There are few places on Earth where people need not be concerned about flooding. Any place where rain falls is vulnerable, although rain is not the only impetus for a flood.
Hurricanes are giant, spiraling tropical storms that can pack wind speeds of over 160 miles (257 kilometers) an hour and unleash more than 2.4 trillion gallons (9 trillion liters) of rain a day.
Cloud-to-ground lightning bolts are a common phenomenon-about 100 strike Earth's surface every single second-yet their power is extraordinary. Each bolt can contain up to one billion volts of electricity.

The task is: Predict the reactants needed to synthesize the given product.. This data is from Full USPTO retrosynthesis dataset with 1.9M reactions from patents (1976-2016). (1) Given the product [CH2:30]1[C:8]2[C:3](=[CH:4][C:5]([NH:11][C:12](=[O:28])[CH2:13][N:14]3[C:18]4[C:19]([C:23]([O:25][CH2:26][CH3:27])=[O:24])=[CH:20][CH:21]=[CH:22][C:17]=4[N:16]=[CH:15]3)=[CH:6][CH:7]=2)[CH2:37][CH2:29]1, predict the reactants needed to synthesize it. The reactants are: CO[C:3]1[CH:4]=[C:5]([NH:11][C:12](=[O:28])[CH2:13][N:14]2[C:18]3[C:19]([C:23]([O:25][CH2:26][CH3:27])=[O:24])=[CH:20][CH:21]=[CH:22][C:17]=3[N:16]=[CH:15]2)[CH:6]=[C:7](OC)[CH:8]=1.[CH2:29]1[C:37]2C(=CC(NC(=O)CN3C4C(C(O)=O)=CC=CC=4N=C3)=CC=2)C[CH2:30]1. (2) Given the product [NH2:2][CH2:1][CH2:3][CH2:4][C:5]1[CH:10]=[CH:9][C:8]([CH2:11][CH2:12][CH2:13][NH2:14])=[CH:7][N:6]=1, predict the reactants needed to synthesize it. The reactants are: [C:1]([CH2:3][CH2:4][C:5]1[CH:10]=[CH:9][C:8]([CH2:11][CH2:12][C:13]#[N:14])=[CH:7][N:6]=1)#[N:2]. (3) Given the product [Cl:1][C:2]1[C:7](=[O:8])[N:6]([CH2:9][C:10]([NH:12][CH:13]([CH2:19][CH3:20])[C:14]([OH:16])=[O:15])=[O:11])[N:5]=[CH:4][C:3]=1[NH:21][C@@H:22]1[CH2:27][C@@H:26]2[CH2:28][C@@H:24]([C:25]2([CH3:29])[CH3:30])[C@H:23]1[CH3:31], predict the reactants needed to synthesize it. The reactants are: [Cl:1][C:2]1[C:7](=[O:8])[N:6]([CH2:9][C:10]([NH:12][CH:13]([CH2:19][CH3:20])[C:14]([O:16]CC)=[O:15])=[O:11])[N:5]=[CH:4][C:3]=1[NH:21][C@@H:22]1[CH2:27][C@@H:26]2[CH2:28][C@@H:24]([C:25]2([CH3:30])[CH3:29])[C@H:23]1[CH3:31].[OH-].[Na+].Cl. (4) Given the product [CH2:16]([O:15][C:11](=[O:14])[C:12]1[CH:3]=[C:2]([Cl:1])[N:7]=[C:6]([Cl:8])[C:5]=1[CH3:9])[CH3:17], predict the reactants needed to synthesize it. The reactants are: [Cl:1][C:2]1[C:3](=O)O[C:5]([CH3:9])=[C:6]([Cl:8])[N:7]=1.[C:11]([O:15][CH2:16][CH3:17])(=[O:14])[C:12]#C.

Tornadoes are vertical funnels of rapidly spinning air. Their winds may top 250 miles (400 kilometers) an hour and can clear-cut a pathway a mile (1.6 kilometers) wide and 50 miles (80 kilometers) long.
Uncontrolled blazes fueled by weather, wind, and dry underbrush, wildfires can burn acres of land and consume everything in their paths-in mere minutes.